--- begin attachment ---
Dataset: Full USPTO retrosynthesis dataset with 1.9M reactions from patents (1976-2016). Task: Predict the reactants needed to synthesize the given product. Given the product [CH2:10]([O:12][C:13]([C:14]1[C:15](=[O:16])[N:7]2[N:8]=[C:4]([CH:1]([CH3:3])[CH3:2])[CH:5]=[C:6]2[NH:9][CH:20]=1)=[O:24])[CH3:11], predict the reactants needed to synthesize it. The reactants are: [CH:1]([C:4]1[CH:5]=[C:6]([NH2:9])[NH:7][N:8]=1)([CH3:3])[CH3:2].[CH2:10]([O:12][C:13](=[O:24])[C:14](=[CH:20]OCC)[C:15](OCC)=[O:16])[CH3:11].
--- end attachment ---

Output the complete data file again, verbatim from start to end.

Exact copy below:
Dataset: Full USPTO retrosynthesis dataset with 1.9M reactions from patents (1976-2016). Task: Predict the reactants needed to synthesize the given product. Given the product [CH2:10]([O:12][C:13]([C:14]1[C:15](=[O:16])[N:7]2[N:8]=[C:4]([CH:1]([CH3:3])[CH3:2])[CH:5]=[C:6]2[NH:9][CH:20]=1)=[O:24])[CH3:11], predict the reactants needed to synthesize it. The reactants are: [CH:1]([C:4]1[CH:5]=[C:6]([NH2:9])[NH:7][N:8]=1)([CH3:3])[CH3:2].[CH2:10]([O:12][C:13](=[O:24])[C:14](=[CH:20]OCC)[C:15](OCC)=[O:16])[CH3:11].